We had but a few days in Berlin, just 48 hours to be exact. It was my first time in the city, so I'd have to make the most of the little time I had.
I'd been to Germany once before, visiting the capital city of Munich. Unlike my time in Munich, however, where I soaked in the German culture through centuries old beer makers, beer houses, pretzels, sausages, and beer gardens, my 48 hours in Berlin was of a completely different nature.
Berlin is obviously filled with a TON of history, with Germany's division into East and West Germany during the Cold War, the Berlin Wall, and the ultimate reunification. There's also the traumatic aspects of World War II and Hitler. How would a city showcase all this history?
I began my exploration of Berlin by foot, walking out from my hotel to the surrounding neighborhood. Many of the famous sites in central Berlin are within walking distance of each other, so you can cover quite a bit in a short amount of time.
The Brandenburg Gate was once a part of the Berlin Wall and was a symbol of a divided Germany during the Cold War. Once the Berlin Wall fell, it became a symbol of the country's reunification and peace.
It's one of the most famous monuments in Berlin, and you're certainly see lots of tourists taking photos in front of this historic monument.
The Berlin Wall Memorial
I very much wanted to see the Berlin Wall, and found several opportunities to do so. I visited the Berlin Wall Memorial, which includes an outdoor exhibit that explains various aspects of the history of the wall. It's eye opening to learn about the different zones (there was an inner wall and an outer wall), and the crazy stories of people who tried to escape.
A memorial is set up for all those who died trying to cross the border and escape East Germany.
US Army "Checkpoint Charlie"
The Americans controlled three checkpoints in Berlin, including Checkpoint Charlie, where a replica of the old checkpoint still stands at the original location. I had no idea West Berlin was controlled by so many different countries, and thus I found this map quite fascinating.
Nearby there are other portions of the Berlin Wall you can visit.
It's hard to believe this wall was up from 1961 to 1989. You can learn more about various aspects of the wall's history in a series of large signs displayed near this set of wall pieces.
The Memorial to the Murdered Jews of Europe [Holocaust Memorial]
A large memorial dedicated to the Jewish victims of the Holocaust was finally built in 1999 (after much debate in German's Parliament). From the street level the monument doesn't look like much, but as you walk deeper and deeper into the outdoor structure, you start to get lost and lose your sense of perspective.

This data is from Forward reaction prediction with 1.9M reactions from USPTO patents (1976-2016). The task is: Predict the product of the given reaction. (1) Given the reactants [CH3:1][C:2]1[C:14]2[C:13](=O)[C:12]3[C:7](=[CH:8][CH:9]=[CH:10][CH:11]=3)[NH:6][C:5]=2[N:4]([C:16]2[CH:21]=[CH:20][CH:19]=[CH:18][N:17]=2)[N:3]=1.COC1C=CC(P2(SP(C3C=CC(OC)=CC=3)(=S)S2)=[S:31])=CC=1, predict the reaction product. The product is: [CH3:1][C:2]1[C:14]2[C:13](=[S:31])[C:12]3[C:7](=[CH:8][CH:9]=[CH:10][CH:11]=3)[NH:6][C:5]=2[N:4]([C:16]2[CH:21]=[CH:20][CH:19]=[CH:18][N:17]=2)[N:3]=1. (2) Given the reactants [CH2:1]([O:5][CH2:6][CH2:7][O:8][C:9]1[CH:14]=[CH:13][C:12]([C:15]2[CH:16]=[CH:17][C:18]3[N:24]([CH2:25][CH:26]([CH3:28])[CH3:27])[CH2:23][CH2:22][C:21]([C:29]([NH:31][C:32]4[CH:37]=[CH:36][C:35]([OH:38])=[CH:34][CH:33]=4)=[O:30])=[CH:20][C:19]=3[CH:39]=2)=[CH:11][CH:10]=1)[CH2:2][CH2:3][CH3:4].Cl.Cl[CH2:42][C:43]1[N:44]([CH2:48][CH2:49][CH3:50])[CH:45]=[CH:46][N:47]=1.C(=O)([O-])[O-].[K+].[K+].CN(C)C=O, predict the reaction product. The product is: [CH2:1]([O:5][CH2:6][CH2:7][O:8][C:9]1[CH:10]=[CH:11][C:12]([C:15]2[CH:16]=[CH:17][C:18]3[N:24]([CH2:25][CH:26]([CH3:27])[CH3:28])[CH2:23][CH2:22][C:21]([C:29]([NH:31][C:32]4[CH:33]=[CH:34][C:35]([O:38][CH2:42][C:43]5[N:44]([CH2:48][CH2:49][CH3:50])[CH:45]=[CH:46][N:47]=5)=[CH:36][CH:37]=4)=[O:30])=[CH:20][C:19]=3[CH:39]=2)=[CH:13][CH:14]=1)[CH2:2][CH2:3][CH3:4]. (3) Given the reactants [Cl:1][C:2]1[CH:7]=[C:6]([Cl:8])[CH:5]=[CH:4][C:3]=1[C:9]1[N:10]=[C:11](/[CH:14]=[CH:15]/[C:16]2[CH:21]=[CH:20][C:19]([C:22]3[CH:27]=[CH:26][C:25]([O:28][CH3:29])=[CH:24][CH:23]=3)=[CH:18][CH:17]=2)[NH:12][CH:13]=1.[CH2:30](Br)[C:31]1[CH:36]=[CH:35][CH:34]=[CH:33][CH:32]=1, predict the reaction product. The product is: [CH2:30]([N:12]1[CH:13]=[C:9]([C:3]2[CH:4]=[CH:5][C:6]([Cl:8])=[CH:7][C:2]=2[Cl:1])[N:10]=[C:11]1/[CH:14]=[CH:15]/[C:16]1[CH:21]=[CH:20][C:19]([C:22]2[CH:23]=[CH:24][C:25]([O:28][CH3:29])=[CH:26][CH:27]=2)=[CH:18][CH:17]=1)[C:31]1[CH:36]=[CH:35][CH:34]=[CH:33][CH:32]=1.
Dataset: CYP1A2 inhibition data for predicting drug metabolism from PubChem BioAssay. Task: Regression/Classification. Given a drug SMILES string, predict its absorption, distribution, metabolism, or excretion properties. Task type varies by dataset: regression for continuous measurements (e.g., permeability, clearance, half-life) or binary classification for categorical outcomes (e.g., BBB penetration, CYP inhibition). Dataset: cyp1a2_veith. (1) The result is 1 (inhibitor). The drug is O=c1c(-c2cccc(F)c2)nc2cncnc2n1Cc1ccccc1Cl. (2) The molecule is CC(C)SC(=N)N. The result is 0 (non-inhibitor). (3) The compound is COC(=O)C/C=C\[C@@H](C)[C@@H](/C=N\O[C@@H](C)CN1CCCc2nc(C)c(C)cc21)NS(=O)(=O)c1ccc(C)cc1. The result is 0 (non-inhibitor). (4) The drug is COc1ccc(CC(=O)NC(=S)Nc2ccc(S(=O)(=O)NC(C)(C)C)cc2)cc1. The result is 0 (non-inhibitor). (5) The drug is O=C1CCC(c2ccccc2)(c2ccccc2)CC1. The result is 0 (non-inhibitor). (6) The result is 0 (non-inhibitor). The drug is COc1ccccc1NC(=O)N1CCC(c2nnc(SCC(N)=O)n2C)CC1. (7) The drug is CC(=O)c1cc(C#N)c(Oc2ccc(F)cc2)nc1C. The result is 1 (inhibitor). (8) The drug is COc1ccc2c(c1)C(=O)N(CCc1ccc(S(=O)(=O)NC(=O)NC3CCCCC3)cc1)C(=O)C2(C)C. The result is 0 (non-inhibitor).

At the deepest points it really is a bit disconcerting when another person suddenly appears from another corridor.
It's worth visitng the museum to learn more. I was quite moved by this display of letters that Holocaust victims wrote to their families. Virtually all of these people eventually died during the Holocaust.
Walking Around Berlin
The weather in Berlin is lovely during the month of June, and I very much enjoyed walking along both sides of the river.
Many of the city's museums also line the river, so you can visit various museums and enjoy the beautiful walk at the same time.
One more interactive (fun for kids!) museum I visited, the DDR Museum, re-created what life was like in East Germany during the time of the German Democratic Republic. There are some apartments you can visit, lots of photos and interactive displays, and even a car where you can "drive" around streets in East Germany.
Not much from East Germany's way of life remains today, though a few things have been preserved. One example is "Ampelmann", a little traffic light man who still graces all of the pedestrian traffic lights in Berlin. He has become a cultural symbol of Germany, and you can buy all sorts of fun paraphernalia.
Where to Eat
I only had two evenings, so I ended up eating at two restaurants from the same restaurant group.
Crackers is a trendy upscale restaurant located at the location of the formerly legendary Cookies nightclub (which closed in 2014). Perhaps because it used to be a club, we found the door to be surprisingly difficult to find.
A large gate with the tiny words "Crackers" was our only clue for finding the entrance.
Food was creative, with a slight Asian influence. Overall, pretty enjoyable.
Cookies Cream, by the same group as Crackers, is a 1-Michelin starrred vegetarian restaurant located upstairs of Crackers. It was even HARDER to find, with a secret entrance that involved going to a back alley (see the door next to the trash cans?), entering this secret door, and then walking through a few more rooms before arriving at the bright, pleasantly lit dining area.
I'll write a full post on Cookies Cream separately.
48 hours is not enough time
Berlin is such a rich, rich city, full of culture, history, and energy. It's a beautiful city, and I really enjoyed just walking along the river, visiting museums, and admiring the architecture. But there's also a deep history, and the city had to think hard about how to present this history to the world. I really commend Germany for the way they presented the history, including their efforts to honor and remember those who suffered and died as a result of some of the terrible parts of the country's past.
I look forward to coming back again and digging deeper into this very culturally rich city.